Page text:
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Why Modi Must Act: Parliament Impasse Spells Disaster For India's Growth Story

13/08/2015 8:15 AM IST | Updated 15/07/2016 8:25 AM IST
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Indian Prime Minister Narendra Modi walks to receive President Pranab Mukherjee during a ceremonial reception of Mozambican President Filipe Jacinto Nyusi at the Presidential Palace in New Delhi, India, Wednesday, Aug. 5, 2015. The Indian Parliament has been unable to conduct any business for weeks as the opposition has been demanding the resignation of Sushma Swaraj and another leader for allegedly helping a former Indian cricket official facing investigation for financial irregularities. (AP Photo/Manish Swarup)

It was disgusting to watch the proceedings in the Rajya Sabha on 10 August, when a Bhutanese delegation was being introduced by the Speaker. When the Speaker informed the House that the delegation had come to learn about the functioning of the Indian Parliament, it was greeted by a loud guffaw by the opposition. The Bhutanese delegation did not show a reaction, but our heads should hang in shame at the crass and insolent behaviour of our parliamentarians.

The functioning of the Indian democracy has garnered much praise over the years, but the recent events in Parliament do not augur well for our system. This monsoon session of the Parliament is heading for a complete washout. Every day we see disruptions led by the Congress party, loudly proclaiming that they will not allow Parliament to function until the Union Foreign Minister and two BJP chief ministers resign. The Government's offer of engaging the opposition in a debate in both Houses of Parliament has mostly fallen on deaf ears.

For every day of non-functioning of the parliament, the loss to the exchequer is estimated to be more than Rs 2 crores a day. According to an estimate the total loss of not transacting business in the Indian Parliament over the last five years is estimated to be over Rs 250 crores, which a developing country like India can ill afford.

"If [Modi] fails to take a proactive step in this direction, and keeps his head buried in the sand, his vision of taking India amongst the top three economic powers will remain just a pipe dream."

The attitude of the opposition parties is no different to the BJP's during Manmohan Singh's government. They had stalled proceedings in Parliament by demanding that the tainted ministers in his cabinet should resign before they would allow both Houses to function. The double speak and the political grandstanding of the present government has come up for sharp criticism for its sudden volte-face while in government. Unlike the Congress, however, the present government has refused to buckle down to the demands of the opposition and is playing a waiting game as it seems to believe that the Opposition will soon run out of steam.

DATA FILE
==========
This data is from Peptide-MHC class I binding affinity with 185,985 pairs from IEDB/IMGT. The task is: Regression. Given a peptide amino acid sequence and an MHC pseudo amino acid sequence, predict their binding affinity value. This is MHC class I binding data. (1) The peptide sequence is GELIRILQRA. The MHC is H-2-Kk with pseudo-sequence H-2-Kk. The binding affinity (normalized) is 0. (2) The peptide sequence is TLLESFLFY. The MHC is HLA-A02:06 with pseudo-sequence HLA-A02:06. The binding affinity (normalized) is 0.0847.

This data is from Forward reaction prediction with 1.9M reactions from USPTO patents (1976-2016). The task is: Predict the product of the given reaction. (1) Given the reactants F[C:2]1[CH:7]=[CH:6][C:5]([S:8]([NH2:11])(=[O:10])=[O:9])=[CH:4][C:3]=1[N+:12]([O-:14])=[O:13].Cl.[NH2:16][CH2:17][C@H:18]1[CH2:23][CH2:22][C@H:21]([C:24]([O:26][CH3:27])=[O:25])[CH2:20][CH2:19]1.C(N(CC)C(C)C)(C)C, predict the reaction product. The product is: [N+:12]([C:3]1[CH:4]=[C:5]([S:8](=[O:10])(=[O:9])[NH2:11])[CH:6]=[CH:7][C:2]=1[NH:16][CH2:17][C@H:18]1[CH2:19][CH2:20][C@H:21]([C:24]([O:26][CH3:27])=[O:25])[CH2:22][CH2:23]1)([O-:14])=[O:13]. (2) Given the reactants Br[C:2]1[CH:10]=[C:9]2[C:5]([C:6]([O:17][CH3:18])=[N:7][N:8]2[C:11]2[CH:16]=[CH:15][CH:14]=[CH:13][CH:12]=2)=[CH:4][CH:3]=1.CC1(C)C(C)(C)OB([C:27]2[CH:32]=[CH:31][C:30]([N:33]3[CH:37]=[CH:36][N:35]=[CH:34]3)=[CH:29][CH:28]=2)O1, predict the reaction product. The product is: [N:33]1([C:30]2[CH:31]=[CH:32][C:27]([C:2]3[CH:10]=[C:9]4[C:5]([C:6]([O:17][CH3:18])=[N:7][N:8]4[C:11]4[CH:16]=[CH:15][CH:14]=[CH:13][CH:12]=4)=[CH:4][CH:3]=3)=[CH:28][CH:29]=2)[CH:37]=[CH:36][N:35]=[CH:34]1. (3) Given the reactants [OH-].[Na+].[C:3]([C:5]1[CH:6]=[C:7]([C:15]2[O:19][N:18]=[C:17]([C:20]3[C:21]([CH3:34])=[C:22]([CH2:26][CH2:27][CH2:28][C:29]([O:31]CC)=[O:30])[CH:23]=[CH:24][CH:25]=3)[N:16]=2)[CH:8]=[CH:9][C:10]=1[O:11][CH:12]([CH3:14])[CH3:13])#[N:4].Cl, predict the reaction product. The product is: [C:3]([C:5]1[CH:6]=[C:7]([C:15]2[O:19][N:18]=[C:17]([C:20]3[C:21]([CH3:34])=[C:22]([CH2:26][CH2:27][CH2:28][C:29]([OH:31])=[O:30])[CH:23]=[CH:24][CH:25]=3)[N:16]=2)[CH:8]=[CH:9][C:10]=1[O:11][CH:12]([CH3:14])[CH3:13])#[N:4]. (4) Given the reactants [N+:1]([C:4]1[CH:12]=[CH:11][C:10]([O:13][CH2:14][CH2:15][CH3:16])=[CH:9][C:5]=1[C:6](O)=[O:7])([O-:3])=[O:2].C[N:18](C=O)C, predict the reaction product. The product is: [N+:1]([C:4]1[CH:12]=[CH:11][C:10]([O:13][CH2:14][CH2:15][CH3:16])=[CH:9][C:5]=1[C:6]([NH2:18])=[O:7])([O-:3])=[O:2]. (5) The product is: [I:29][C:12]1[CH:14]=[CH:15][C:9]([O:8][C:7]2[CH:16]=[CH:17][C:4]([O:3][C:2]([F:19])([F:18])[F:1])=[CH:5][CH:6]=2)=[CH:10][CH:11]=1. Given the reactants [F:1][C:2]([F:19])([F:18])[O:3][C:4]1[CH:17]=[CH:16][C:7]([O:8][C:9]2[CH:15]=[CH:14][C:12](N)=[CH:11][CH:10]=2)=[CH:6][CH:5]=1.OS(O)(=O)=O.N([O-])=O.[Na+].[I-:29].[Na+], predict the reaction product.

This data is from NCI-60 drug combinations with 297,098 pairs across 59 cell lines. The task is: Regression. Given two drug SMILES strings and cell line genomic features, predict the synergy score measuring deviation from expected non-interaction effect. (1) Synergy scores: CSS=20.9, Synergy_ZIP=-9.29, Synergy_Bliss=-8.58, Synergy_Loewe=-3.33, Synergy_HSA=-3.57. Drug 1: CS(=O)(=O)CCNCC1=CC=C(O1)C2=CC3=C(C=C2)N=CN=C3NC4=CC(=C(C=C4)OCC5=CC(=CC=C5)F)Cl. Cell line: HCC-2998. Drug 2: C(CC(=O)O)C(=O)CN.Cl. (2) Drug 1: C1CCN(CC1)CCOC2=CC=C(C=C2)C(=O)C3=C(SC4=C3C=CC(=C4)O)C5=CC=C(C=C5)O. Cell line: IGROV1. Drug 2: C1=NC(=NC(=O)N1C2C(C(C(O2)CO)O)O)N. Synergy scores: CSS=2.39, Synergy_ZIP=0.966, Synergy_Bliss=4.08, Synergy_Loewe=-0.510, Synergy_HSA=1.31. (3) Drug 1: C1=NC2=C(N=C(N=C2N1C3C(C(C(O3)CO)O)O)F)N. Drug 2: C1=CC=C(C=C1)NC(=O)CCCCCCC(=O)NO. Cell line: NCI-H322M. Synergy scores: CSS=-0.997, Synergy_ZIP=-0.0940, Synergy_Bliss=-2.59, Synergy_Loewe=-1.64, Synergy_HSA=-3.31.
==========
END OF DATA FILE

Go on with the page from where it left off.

It may be recalled that Narendra Modi was elected on the back of an unprecedented mandate by the people of India because of his excellent track record when he was the chief minister of Gujarat. Mr Modi commands a lot of respect among the ordinary citizens of India, and is considered something of a Messiah, a harbinger of "acchhe din".

After being elected as the prime minister, the first thing he did was to develop a blueprint for economic growth. He visited China, the United States and other countries, encouraging them to invest in India. Mr. Modi assured the investors that he would remove bureaucratic hurdles and facilitate the ease of doing business in India.

If India needs to grow at 7% per annum, it has to make land available for infrastructure and setting up manufacturing facilities. The opposition parties vehemently opposed the land reform bill as being anti-farmer. The bill has been sent to a select committee for review. Mr. Modi knows full well that if the crucial land reform bill is not passed, his promise of ease of business will take a severe beating and will lead to flight of foreign capital to other countries. The ruling party has an absolute majority in the Lok Sabha, but it is in the minority in the Rajya Sabha. Unless both Houses pass crucial bills pending in Parliament, they can't be enacted as law.

Going by the Parliament logjams in both the current and previous dispensations at the Centre, the question arises whether a developing country like India can even afford a democratic form of government. But then the only other option is unacceptable - as our neighbour China has shown, an authoritarian form of government can bring rapid economic progress but at the cost of people's rights. Freedom is essential for living in any kind of society. Debate and dissent are sine qua non for functioning in any democracy. However, if the opposition is intent on avoiding healthy debate and instead resorting to uncouth behaviour in both the houses of parliament, the effectiveness of this form of governance comes under question. It can only be hoped that better sense will prevail and our leaders will show allow our parliament to function, especially when crucial bills like the land reform bill, goods and service tax bill are pending in the upper house.

It is in the interest of Mr. Modi to reach out to opposition parties to end the impasse. If he fails to take a proactive step in this direction, and keeps his head buried in the sand, his vision of taking India amongst the top three economic powers will remain just a pipe dream.

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